London native Grand Pax has been dipping her toe into the music scene for a while, but it’s only been more recently that she’s taken the plunge to share her dreamy and subdued sound with the world. Her upcoming EP, ‘PWR,’ which will be released June 26, is a sentimental and colourful collection of songs, offering up a patchwork of blissful moments. These tracks are something Pax hopes people will keep coming back to, sharing in a conversation with Clash, “I want it to be something that like a year or two from now, or whatever, it's in your playlist because it's a good thing and your life. I want it to be a good thing.”
Memories are a recurring theme in Pax’s music, but it’s nostalgia that’s at the core of her lyrics. Her laid back, bedroom-pop tunes are infused with zesty synths against ethereal soundscapes as Pax reminisces on her adolescence and relationships.
“I always say I suffer from nostalgia,” Pax says. “I feel like I'm always thinking too much in a moment — I'm never fully outside of my head. So if the music's nostalgic, it's just because my narrative, my perspective, is coming immediately from that feeling.” Her latest EP is filled with tender moments of introspection against gentle synths and 80’s-inspired basslines that act as feel-good memory capsules for Pax to look back on. There’s newfound freedom in Pax’s voice that’s emerged since putting out her debut EP, ‘Phase’ back in 2018, which came from breaking up with a girlfriend and no longer felt guilty and tied to anyone or anything.
“I felt when I came out of that sadness, I felt impervious to everything,” she reflects. “I fully embraced the good things in my life, which is my friends and making music.”
It’s this narrative of cathartic, honeyed moments that make Pax’s music easy to gravitate to, as she paints a picture of carefree adolescence and ever-changing relationships that acts as a coming-of-age soundtrack, sharing, “You know how when you see a film and they deliberately grade the colour depending on the mood? That’s how I see the music.”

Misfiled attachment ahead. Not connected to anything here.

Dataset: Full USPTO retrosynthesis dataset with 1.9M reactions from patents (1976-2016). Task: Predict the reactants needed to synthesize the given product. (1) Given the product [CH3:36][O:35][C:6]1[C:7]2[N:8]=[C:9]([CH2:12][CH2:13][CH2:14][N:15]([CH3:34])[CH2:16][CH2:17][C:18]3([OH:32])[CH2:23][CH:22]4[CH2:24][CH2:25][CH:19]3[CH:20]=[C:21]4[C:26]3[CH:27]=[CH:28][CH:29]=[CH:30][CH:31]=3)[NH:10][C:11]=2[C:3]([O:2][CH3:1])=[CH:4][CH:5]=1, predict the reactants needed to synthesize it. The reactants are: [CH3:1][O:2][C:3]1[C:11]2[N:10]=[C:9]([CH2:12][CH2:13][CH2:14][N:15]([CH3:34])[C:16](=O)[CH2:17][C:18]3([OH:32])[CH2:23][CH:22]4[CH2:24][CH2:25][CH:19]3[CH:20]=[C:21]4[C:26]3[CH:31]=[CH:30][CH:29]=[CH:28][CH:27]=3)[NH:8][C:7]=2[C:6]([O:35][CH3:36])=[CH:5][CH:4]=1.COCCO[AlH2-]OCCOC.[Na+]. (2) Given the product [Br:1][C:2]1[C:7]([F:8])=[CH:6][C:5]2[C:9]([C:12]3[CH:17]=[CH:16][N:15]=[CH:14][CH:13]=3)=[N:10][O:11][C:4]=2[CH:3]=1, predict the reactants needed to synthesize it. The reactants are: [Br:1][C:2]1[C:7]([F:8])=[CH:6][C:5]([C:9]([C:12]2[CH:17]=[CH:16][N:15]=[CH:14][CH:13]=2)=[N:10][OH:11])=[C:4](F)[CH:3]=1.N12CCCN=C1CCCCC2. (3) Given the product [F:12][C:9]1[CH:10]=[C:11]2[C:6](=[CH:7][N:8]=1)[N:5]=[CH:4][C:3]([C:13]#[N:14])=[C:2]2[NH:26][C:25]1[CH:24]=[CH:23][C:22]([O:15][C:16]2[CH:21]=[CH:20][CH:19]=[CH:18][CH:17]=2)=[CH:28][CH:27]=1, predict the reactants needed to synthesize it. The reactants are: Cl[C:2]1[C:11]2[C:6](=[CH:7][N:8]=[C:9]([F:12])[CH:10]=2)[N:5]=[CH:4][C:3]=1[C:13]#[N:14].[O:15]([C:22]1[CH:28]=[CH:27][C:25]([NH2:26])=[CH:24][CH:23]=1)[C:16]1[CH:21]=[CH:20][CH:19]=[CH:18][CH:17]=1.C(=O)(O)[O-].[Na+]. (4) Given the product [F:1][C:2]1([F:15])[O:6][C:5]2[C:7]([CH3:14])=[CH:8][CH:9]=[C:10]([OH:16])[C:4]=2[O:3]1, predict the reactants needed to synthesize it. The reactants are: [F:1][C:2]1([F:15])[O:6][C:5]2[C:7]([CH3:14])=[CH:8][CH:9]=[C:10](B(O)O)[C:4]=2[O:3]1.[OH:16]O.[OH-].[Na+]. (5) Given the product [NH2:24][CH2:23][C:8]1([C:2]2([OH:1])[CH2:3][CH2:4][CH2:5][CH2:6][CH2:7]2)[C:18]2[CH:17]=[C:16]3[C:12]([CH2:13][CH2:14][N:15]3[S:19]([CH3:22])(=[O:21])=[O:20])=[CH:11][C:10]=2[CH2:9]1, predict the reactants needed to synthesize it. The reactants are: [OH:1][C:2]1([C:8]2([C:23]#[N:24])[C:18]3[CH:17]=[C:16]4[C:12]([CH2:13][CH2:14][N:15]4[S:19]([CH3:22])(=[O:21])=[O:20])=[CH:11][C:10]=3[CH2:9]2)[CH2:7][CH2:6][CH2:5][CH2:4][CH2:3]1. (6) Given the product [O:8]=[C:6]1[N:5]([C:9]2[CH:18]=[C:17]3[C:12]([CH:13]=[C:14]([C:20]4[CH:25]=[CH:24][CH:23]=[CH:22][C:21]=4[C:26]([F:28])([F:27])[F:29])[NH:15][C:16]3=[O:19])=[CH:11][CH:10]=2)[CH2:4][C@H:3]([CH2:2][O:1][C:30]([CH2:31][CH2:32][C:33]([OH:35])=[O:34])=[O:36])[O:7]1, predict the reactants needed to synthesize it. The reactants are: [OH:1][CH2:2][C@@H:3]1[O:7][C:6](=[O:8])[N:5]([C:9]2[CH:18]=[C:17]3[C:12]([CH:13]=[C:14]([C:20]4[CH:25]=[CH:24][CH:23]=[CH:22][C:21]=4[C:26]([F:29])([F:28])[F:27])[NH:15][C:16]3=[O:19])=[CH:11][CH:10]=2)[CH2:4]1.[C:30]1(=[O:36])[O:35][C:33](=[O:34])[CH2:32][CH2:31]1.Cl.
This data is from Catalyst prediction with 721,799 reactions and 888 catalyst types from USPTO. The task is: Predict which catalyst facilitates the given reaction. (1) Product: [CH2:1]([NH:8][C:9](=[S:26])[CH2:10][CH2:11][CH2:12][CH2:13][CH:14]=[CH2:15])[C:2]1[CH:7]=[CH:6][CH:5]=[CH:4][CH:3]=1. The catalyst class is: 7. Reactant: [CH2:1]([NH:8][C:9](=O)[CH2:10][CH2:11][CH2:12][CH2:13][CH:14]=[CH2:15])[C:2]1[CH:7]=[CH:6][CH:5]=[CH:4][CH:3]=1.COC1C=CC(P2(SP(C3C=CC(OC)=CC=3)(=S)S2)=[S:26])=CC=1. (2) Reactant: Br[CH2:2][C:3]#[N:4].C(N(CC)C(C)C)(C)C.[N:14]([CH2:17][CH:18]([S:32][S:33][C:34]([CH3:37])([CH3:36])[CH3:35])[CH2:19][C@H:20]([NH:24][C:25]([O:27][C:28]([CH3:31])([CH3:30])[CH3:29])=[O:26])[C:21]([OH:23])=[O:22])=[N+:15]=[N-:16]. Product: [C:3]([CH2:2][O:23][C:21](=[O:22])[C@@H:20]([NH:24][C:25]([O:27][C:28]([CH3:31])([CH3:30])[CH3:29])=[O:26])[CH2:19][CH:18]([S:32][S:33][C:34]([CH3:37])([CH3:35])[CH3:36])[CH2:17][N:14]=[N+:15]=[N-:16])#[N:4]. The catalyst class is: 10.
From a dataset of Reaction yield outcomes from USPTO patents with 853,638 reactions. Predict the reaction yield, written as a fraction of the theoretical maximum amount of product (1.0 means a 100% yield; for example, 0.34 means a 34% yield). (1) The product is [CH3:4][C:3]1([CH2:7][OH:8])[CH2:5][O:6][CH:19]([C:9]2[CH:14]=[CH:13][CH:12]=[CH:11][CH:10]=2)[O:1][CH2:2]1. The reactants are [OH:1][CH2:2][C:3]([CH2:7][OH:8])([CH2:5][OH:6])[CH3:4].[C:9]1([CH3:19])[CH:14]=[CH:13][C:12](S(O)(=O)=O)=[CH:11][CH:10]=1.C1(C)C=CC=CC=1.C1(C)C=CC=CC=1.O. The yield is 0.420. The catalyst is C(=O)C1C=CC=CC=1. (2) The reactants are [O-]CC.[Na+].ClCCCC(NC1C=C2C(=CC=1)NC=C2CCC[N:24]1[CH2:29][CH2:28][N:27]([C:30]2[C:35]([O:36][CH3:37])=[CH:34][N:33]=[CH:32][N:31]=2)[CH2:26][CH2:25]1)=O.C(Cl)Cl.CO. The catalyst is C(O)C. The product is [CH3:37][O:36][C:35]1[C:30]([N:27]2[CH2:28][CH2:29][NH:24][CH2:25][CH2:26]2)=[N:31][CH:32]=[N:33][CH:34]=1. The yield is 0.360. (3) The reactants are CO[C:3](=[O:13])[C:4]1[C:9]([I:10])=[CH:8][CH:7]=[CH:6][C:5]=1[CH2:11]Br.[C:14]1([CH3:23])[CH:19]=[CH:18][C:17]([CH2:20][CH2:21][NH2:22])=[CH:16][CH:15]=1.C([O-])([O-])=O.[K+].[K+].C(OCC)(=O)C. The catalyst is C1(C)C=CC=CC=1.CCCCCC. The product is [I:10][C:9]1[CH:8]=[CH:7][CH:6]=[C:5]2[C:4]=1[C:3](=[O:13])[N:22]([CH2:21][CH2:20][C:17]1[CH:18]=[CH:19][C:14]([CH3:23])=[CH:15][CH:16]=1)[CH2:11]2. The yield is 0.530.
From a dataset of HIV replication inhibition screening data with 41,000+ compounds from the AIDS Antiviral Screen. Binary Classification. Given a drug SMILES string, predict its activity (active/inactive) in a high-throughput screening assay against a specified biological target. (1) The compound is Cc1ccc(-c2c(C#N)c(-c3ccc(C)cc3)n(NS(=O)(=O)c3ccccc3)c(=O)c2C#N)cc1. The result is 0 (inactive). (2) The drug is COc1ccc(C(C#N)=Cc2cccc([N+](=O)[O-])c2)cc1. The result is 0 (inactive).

What makes Pax’s music stand out, besides fluid basslines and airy vocals, is her gift as a lyricist. After learning guitar from her older brother when she was eight or nine, and before she even thought the idea of being a musician was plausible, she wrote lyrics. Writing scat, teaching herself drums, and learning piano was more intriguing than being a singer — the idea didn’t even occur she was 20 years old, listening to Billie Holiday, that she decided singing could be fun and a valid option.
“I always feel like there are these people who are born with these voices, incredible voices,” she shares. “But I wasn’t like that. I worked on it for a really long time. I think I was always more of a writer than anything else, because my ability to sing and play, they took a while to get down; to get right.”
Soft-spoken and speaking in poetic streams of consciousness, there’s an ever-so-slight nervousness in Pax’s voice. Putting her music, filled with personal anecdotes, online is scary, but it’s become easier over the years after studying music at Goldsmiths and playing solo shows as part of her course. “People would just talk to me and encouraged me so much, and I started to think that it was something.”
It’s this anxiety makes Pax is coy about releasing an album before she’s fully found her footing as an artist. “At the beginning, it's just a really daunting feeling, the whole idea of doing an album because it's such a significant event.” Instead, Pax opted for a three-song EP rather than committing to a collection of ten or twelve tracks.
“[Just] putting out an album before anyone knows about you, I just don't think people would necessarily want to commit to that kind of project,” she says frankly. “...I think you need to start the conversation first and then try to gain people's trust and get people to be interested.”
When asked if she’ll release an album as her next project, Pax says she’s going to see where the songs take her, but wants to incorporate more harmonies and "dive deep" into the music. Even though she might still be up-and-coming in the industry, Pax wants to make a lasting impression with her music. With a name that means “grand peace,” Grand Pax is destined for great things, and we’ll be cheering her on from the sidelines.
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Grand Pax will release 'PWR' EP on June 26th.
Words: Caroline Edwards
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